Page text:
A Cottage on Dartmoor - 1929

Year: 1929
Director: Anthony Asquith
Story: Herbert Price
Producer: H. Bruce Woolfe
Original score: William Hodgson
Actors: Uno Henning (Joe Ward), Norah Baring (Sally), Hans Adalbert Schlettow (Harry Stevens)


A Cottage on Dartmoor is a movie from 1929 and was shot at the Welwyn Studios in the United Kingdom. The movie was considered lost until a copy was found in the film archives. Because it has been played rarely the result is a movie with such a clear picture that it could have been shot in recent times. The movie was made during the transition from silent movies to movies with sound and an indication in the movie is that the people go to a "talkie". There was one piece shot with soundtrack but this specific piece is lost and thus the movie is a genuine silent movie. An intense thriller about sexual jealousy with (for its time) unique camera shots.
Mr.Doctor has praised and expressed his passion for this movie on several occasions and any Devil Doll fan who sees this movie will instantly recognize the uncanny physical resemblance between Joe Ward (Uno Henning) and Mr.Doctor.

A man, Joe, flees across the moors at dusk. Inside a nearby cottage, a young woman, Sally, is putting her child to bed, while in the local prison a guard discovers Joe's escape. Sally hears the prison alarm bell ringing in the distance; she goes downstairs and is confronted by Joe, who has broken into the house. She knows him and shouts his name in fright.
Some time earlier. Joe is working as a barber's assistant alongside Sally, a manicurist, and is clearly jealous when she talks to male customers. She rejects his offer to take her to the 'talkies' and he throws the tickets on the floor in anger, ignoring the attentions of another female colleague: Joe is in love with Sally. When no one is looking another barber picks up the tickets, and later offers them to Joe's spurned admirer.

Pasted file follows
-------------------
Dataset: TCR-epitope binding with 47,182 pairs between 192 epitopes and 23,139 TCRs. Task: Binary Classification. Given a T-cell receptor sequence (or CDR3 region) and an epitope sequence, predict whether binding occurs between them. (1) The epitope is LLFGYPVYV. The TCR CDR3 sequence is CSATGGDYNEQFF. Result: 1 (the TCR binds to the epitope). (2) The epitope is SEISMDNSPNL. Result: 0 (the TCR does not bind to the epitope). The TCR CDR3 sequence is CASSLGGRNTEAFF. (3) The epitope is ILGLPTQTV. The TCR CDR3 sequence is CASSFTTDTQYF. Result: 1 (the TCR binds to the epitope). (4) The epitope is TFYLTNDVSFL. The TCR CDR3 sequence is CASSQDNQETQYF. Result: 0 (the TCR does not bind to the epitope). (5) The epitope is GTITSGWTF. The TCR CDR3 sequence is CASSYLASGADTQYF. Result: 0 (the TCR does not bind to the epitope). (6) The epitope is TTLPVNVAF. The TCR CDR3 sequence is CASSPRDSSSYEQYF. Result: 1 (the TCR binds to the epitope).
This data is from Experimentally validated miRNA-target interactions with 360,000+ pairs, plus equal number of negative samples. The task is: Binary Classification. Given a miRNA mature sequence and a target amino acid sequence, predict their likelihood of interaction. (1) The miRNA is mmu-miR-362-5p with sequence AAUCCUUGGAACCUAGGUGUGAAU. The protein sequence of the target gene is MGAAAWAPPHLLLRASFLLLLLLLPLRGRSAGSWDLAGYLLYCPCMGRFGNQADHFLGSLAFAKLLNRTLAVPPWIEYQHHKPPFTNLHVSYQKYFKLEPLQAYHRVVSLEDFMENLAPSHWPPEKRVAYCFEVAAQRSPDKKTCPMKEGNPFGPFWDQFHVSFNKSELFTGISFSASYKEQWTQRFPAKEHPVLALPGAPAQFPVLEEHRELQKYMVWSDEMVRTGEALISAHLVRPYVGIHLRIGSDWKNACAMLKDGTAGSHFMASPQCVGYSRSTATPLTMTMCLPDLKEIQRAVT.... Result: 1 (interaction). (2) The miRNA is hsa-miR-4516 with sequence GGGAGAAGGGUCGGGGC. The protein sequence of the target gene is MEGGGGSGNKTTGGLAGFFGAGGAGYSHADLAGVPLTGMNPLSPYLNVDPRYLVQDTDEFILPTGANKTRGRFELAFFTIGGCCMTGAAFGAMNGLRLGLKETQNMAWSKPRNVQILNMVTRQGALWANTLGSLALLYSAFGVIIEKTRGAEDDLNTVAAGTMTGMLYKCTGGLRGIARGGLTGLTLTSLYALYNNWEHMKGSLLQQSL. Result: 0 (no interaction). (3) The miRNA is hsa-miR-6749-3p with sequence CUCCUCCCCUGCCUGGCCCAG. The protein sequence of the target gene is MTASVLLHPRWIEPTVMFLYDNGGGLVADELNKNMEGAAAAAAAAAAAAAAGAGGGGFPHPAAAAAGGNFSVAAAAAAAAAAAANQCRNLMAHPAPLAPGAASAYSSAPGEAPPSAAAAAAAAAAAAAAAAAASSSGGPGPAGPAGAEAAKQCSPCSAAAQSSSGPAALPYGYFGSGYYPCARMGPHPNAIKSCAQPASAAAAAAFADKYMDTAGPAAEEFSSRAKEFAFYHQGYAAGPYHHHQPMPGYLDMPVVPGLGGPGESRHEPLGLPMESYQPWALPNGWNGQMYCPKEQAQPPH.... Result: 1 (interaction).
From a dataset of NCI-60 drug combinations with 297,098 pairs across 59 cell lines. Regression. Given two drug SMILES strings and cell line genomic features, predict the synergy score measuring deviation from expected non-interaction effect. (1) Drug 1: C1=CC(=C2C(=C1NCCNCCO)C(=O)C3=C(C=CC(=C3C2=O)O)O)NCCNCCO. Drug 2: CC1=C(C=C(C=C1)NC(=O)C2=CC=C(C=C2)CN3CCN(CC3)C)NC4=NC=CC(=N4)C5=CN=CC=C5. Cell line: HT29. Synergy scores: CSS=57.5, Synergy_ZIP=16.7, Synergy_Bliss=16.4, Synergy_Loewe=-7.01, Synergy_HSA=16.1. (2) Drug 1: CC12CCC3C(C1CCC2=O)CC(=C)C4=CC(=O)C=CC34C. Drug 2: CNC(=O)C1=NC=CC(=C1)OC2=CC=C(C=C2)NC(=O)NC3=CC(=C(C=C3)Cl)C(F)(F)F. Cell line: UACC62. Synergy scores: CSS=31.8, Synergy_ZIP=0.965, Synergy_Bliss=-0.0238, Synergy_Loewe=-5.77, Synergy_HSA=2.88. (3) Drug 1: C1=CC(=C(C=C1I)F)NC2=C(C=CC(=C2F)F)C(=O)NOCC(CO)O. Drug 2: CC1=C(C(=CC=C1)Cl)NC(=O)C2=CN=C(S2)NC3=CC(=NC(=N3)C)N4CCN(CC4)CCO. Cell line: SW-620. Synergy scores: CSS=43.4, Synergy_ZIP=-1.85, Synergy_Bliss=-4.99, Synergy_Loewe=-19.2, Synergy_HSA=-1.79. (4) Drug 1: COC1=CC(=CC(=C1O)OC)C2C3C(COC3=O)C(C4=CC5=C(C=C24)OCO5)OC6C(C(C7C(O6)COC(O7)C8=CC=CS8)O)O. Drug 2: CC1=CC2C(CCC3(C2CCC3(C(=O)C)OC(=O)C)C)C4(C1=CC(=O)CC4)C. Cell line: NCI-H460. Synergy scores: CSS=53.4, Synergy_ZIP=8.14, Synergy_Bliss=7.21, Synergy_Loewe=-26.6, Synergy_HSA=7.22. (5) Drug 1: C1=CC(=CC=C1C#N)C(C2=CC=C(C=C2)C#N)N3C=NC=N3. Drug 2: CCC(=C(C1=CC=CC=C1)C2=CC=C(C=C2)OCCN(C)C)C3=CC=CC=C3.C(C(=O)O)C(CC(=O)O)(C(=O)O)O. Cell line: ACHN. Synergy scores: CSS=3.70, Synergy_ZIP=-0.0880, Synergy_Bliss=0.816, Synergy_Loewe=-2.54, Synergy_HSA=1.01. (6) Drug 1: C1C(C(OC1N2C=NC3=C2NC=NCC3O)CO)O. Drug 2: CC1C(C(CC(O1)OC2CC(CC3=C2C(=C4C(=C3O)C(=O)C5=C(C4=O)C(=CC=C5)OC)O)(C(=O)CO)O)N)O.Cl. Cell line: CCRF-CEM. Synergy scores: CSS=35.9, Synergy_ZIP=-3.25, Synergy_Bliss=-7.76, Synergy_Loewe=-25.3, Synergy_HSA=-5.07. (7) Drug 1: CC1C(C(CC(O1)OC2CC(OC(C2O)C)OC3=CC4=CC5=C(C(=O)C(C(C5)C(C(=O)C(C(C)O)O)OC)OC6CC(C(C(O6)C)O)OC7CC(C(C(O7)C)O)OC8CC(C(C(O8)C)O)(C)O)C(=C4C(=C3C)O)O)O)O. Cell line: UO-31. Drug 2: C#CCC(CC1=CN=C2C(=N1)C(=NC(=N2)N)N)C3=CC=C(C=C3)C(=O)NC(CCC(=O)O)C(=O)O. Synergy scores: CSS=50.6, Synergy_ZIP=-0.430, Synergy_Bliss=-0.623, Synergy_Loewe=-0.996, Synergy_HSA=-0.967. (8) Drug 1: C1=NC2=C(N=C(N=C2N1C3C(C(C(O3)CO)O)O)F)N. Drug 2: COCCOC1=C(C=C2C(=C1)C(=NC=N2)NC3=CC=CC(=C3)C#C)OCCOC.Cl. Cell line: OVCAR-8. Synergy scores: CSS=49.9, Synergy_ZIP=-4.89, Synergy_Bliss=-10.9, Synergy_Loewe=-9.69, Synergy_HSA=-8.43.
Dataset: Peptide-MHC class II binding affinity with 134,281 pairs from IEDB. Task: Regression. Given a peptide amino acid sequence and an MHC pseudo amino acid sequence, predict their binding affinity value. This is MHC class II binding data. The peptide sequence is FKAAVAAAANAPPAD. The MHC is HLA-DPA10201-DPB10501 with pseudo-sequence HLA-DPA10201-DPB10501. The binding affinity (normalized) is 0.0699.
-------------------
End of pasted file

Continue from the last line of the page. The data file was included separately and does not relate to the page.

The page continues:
A local farmer, Harry, comes into the barbershop. Joe watches his obvious attraction to Sally with annoyance. Sally later changes her mind about going to the cinema with Joe, but he can't find the tickets, so she invites him back to her boarding house for supper. Surrounded by the other, middle-aged, tenants, they spend an awkward evening together, and when they are finally left alone Sally laughs off Joe's compliments and avoids him by playing the piano. Joe's displeasure and Sally's relief are obvious when they are interrupted by the arrival of another elderly tenant. Joe is ushered out by the landlady at 11pm sharp.

The next morning, Joe returns to the boarding house and leaves flowers for Sally. The card on which he'd written 'Wear one of these and give me hope' falls out, and Sally arrives at work with a flower in her buttonhole, unwittingly giving Joe the impression that she feels the same about him. Joe happily cuts customers' hair until he sees Sally flirting with Harry, who in the following days comes in as often as possible in order to see Sally, showing her pictures of a farm he has just bought on Dartmoor.
Joe overhears Harry inviting Sally to the cinema, and sneaks into a seat in the row behind them at that evening's performance. The band plays along with the Harold Lloyd short before the main feature, the audience all laughing except Joe. The talking picture comes on and Joe's rage builds as he watches Sally and Harry, remembering their first meeting in the barbershop and fantasising about ravishing Sally and murdering Harry.

Harry takes Sally home and gives her an engagement ring, which she accepts. They kiss, and Joe watches Harry leave. The next day he listens to colleagues gossip about Sally's romance; she arrives and proudly displays her engagement ring. Harry arrives and, oblivious to Joe's fraying temper, asks for a shave and a manicure. Joe finally snaps and cuts Harry's throat, but does not kill him; a policeman is called. Joe threatens to come back and finish off both Harry and Sally.

Having escaped from prison some time later, Joe confronts Sally, who is now living with Harry on his farm. She tries to run away but they are interrupted by guards from the prison checking she is unharmed; Joe is about to give himself up, but Sally refuses to turn him in even when the guards tell her he was on his way to kill her. Pretending everything is fine, she lets the guards in to keep watch. Harry comes home and loads his gun. Sally goes up to the baby's room where Joe is hiding; he asks her to forgive him. Harry comes upstairs and sees Joe, but agrees not to alert the guards for Sally's sake, distracting them so Joe can escape onto the moor, wearing a coat Sally gave him. Joe gets away, but finds a picture of Sally that she put in the coat pocket. He runs back to the cottage but is shot by the guards, and dies in Sally's arms.

Source: (Screenonline)